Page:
If you didn't follow international cricket during the first decade of this century, there are chances that you may not know about an all-conquering Australian team that dominated the game after their win at the 1999 World Cup. Fast forward two decades, England could script a similar degree of dominance in the sport after their 2019 World Cup triumph.
Between their 1999 World Cup and 2009 Champions Trophy victories, Australia were near invincible. In this period, the team did not lose a 50-over World Cup match and lost only four-Test series (all by a margin of one match only). They made it to the knockout stage in every Champions Trophy tournament they did not win, and their other losses could be counted on the fingertips.
Other than a handful of losses suffered against quality opposition, Australia dominated Test and one-day cricket in this period like few else. Their dominance was regardless of the conditions and challenges that came their way; Australia won tournaments anywhere they went. A T20 World Cup title, though, was the only major trophy that eluded the Australian juggernaut.
During this period, there were other teams who were dominant too but only in spurts. South Africa dominated Test cricket for a while. India enjoyed a purple patch in limited-overs cricket between 2007 and 2013 while West Indies became the only team to win two T20 World Cups.
Since the 2007 World Cup, the 50-over World Cup has been won only by the home team, a trend that England continued in the 2019 edition of the quadrennial competition.
It won't be a surprise if England now go on to dominate all the three formats in the near future. However, considering the way the balance of power in international cricket has shifted in recent years, it may not be a surprise if England are not able to sustain their success and slide down the ranks.
But it is more likely that England could dominate world cricket in the coming years. Let's have a look at five reasons why that could happen.
Five reasons England could dominate world cricket:
#1: England play a fearless brand of cricket
After their heartbreaking exit in the group stage of the 2015 ICC World Cup, England have never looked back. They took the humiliation of their early ouster quite seriously and were hell-bent on removing their image of a passive limited-overs side. Under the captaincy of Eoin Morgan, England opted for an attacking brand of cricket.
In their very first ODI series post that World Cup campaign, England did away with veterans like Ian Bell, James Anderson and Stuart Broad. With James Taylor unable to continue for a longer period, England stuffed their batting lineup with more attacking batsmen such as Jonny Bairstow and Jason Roy to go with the likes of Alex Hales, Ben Stokes, Joe Root and Eoin Morgan who were already there.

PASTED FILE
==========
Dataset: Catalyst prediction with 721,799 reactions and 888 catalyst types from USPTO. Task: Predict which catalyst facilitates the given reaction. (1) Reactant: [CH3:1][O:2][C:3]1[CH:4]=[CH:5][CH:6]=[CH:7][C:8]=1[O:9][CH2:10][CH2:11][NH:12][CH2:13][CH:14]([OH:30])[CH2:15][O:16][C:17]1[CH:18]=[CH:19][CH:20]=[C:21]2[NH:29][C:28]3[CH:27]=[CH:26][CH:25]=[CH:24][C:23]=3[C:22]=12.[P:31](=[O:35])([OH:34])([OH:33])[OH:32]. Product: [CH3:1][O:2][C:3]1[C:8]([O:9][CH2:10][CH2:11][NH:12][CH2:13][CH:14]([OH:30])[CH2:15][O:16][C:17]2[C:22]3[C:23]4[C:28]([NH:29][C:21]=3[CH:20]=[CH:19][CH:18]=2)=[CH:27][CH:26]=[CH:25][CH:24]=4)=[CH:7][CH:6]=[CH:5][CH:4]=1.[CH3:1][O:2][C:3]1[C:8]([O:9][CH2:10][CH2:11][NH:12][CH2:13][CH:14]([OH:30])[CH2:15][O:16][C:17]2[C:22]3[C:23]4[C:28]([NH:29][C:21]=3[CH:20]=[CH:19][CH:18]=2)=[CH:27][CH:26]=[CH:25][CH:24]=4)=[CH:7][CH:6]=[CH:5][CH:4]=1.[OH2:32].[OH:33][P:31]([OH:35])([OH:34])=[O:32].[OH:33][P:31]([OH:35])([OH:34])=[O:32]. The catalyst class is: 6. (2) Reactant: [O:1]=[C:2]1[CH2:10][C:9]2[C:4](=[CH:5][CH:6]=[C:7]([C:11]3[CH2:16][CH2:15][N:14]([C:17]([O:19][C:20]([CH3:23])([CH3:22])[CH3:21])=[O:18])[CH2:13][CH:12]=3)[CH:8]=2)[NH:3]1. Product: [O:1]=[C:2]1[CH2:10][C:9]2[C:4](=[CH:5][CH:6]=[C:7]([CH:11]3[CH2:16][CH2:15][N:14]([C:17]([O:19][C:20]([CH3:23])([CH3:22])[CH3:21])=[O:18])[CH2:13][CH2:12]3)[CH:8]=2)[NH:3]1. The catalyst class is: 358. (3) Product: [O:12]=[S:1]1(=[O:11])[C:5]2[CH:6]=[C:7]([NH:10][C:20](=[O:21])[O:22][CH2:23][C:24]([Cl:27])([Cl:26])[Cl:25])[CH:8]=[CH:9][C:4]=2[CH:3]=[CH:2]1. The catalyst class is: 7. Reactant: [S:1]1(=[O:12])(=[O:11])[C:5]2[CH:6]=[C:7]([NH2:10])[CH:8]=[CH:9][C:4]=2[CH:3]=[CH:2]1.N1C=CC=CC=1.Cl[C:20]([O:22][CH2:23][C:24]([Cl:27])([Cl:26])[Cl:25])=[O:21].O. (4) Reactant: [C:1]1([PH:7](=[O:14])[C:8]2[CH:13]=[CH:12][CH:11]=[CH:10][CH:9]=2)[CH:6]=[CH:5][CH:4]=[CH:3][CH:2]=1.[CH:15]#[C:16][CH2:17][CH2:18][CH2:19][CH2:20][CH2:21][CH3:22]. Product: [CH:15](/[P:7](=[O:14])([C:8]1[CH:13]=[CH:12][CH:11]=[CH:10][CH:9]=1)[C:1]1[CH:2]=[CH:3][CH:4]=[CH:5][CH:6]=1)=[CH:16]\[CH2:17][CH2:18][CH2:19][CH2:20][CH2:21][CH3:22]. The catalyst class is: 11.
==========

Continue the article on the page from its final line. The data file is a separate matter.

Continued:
Moeen Ali, freed from opening duties, went on to form an attacking spin partnership - a rarity for England - with Adil Rashid. Liam Plunkett made a comeback after ages to benefit England with his experience. Over a period, with bowlers like Jofra Archer, Mark Wood and Chris Woakes - England mastered their death bowling as well.
Moeen Ali's 53-ball century while batting at number seven against West Indies in Bristol in 2017 meant that England demonstrated their firepower to come out of any situation with a bang. This attacking style carried over to their T20 as well as Test cricket.
England were now capable of making comebacks in series where they began poorly or stumbled in the middle. There are many such instances in this regard: the 2018 ODI series at home against India, the 2019 World Cup, the 2019 Ashes, the 2019 T20 series in New Zealand, the 2019-20 Test and T20 series in South Africa and the recently concluded Test series against the West Indies.
#2: England have different teams for different formats
England players like James Anderson, Stuart Broad, Dom Sibley, Rory Burns and Zack Crawley only have to worry about Tests. Similarly, others like Jason Roy, Adil Rashid, Mark Wood and David Willey don't need to worry about the longest format. David Malan, Tom Curran and Chris Jordan have become T20 specialists.
Such flexibility allows England's all-format players like Ben Stokes, Joe Root, Jos Buttler, Jonny Bairstow and Jofra Archer a lot of comfort as well. England now don't need to worry about overburdening their squads during tight schedules as they are always willing to rotate their personnel.
With most teams still looking to settle their batting, bowling and fielding departments in various formats, England look like the only side who seem to have a present, as well as a future plan of action in all the three formats of the game. England now have such an edge that most teams take time to find their feet against them.
#3: England have developed a mastery of all conditions
England had an inauspicious start to their 2018 season. After being overwhelmed in the Ashes series in Australia, England couldn't win the ensuing Test series in New Zealand either. But between these two series, England enjoyed a convincing ODI series win in Australia and ended their tour of New Zealand with another ODI series victory as well.
In the home season, England won the ODI as well as Test series against top-ranked India. Later that year, they whitewashed Sri Lanka in the three-match Test series away from home.